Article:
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being undermined by the running water. He has not used the plough for opening his trenches, for the reason that all his work has been let out by contract, and the men have opened them by the spade; charging from twelve and ahalf to fifteen cents per rod for opening and making the bottom ready for the tile. The laying and filling was done by the owner.

“ His ditches are dug only two and a-half feet deep, and thirteen inches wide at the top, sloping inward to the bottom, where they are just wide enough to take the tile. One main drain, in which are placed two four-inch tiles set eight inches apart, with an arch-piece of tile having a nineinch span set on top of them, was dug three and a-half and four feet deep, and this serves as a conduit for the water from a large system of laterals. Drains should never be left open in winter, for the dirt dislodged by frequent frosts so fills the bottom that it will cost five or six cents per rod to clear them; and, moreover, the banks often become so crumbled away that the ditch cannot be straddled by a team of horses, and thus most of the filling must be done by hand. Mr. Johnston, in draining a field, commences at the foot of each ditch, and works, up to the head. He opens his mains first, and then the lateral or small drains, but he lays the tiles in the laterals, and fills them completely, before laying the pipe in the mains. The object of this is to prevent the accumulation of sediment in the mains which would naturally be washed from the laterals on their first being laid. By commencing at the foot of each ditch, and working upward, he can always get and preserve the regular fall, which may be dictated by the features of his field, more easily than by working toward the outlet. A little practice teaches the ditchers how to preserve the grade almost as well as if

gauges were employed; but before laying the tiles, the instrument is applied to test the bottoms thoroughly. The necessity of this precaution will be apparent to any one who reflects that if a tile or two in the course of a ditch be set much too high or too low at either end, the water quickly forms a basin beneath and around, sediment is washed into the adjoining pipe, and ultimately even the whole bore is filled and the drain stopped. When this happens, it will be indicated after a time by the water appearing at the surface of the ground above the spot-drawn upward by capillary attraction. In such a case the ditch must be reopened and the tile relaid.

“Mr. Johnston says tile-draining pays for itself in two seasons, sometimes in one. Thus, in 1847, he bought a piece of ten acres to get an outlet for his drains. It was a perfect quagmire, covered with coarse aquatic grasses, and so unfruitful that it would not give back the seed sown upon it. In 1848, a crop of corn was taken from it, which was measured, and found to be eighty bushels per acre, and as, because of the Irish famine, corn was worth $1 per bushel that year, this crop paid not only all the expense of drainage, but the first cost of the land as well.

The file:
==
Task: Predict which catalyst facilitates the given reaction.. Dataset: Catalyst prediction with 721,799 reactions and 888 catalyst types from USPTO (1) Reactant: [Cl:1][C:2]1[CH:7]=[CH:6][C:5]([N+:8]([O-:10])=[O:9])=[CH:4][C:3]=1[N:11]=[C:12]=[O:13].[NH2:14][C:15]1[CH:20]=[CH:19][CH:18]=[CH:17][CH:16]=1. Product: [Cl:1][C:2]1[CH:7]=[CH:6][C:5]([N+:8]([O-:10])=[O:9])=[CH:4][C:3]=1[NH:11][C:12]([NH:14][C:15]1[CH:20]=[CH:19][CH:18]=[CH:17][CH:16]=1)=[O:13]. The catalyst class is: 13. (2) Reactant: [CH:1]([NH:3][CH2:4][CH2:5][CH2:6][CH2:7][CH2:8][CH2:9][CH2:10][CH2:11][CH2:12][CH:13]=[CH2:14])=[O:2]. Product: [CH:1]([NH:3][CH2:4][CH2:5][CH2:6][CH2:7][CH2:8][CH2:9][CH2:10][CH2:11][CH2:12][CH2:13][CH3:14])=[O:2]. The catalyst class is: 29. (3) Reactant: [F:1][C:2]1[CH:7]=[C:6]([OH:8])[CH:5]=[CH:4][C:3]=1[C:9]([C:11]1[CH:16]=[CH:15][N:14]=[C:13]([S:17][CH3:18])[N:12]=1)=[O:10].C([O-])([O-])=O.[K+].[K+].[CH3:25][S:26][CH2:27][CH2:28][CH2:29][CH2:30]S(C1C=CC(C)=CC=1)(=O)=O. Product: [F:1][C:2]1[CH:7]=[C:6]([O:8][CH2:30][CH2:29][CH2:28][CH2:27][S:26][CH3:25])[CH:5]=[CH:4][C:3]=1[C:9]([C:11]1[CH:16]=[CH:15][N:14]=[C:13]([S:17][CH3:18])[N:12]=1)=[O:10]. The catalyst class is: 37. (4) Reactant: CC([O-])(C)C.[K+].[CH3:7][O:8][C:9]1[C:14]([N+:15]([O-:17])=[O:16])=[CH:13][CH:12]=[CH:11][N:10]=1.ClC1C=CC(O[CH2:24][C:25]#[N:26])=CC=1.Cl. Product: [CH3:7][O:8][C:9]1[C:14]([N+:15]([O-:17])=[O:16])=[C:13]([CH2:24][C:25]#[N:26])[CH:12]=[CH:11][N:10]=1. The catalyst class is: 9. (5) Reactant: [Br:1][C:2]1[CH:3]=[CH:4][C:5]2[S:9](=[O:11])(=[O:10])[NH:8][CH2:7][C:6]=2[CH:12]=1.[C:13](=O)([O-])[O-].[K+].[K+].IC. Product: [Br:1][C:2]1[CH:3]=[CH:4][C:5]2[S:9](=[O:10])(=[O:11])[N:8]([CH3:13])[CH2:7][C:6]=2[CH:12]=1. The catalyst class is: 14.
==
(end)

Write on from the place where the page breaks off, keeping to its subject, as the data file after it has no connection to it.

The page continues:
"Another piece of twenty acres, adjoining the farm of the late John Delafield, was wet, and would never bring more than ten bushels of corn per acre. This was drained at a great cost, nearly $30 per acre. The first crop after this was 83 bushels and some odd pounds per acre. weighed and measured by Mr. Delafield, and the County Society awarded a premium to Mr. Johnston. Eight acres and some rods of this land, at one side, averaged 94 bushels, or the trifling increase of 84 bushels per acre over what it would bear before those insignificant clay tiles were buried in the ground. But this increase of crop is not the only profit of drainage; for Mr. Johnston says that on drained land one-half the usual quantity of manure suffices

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to give maximum crops. It is not difficult to find a reason for this. When the soil is sodden with water, air cannot enter to any extent, and hence oxygen cannot eat off the surfaces of soil-particles and prepare food for plants; thus the plant must in great measure depend on the manure for sustenance, and of course the more this is the case, the more manure must be applied to get good crops.

This is one reason, but there are others which we might adduce if one good one were not sufficient.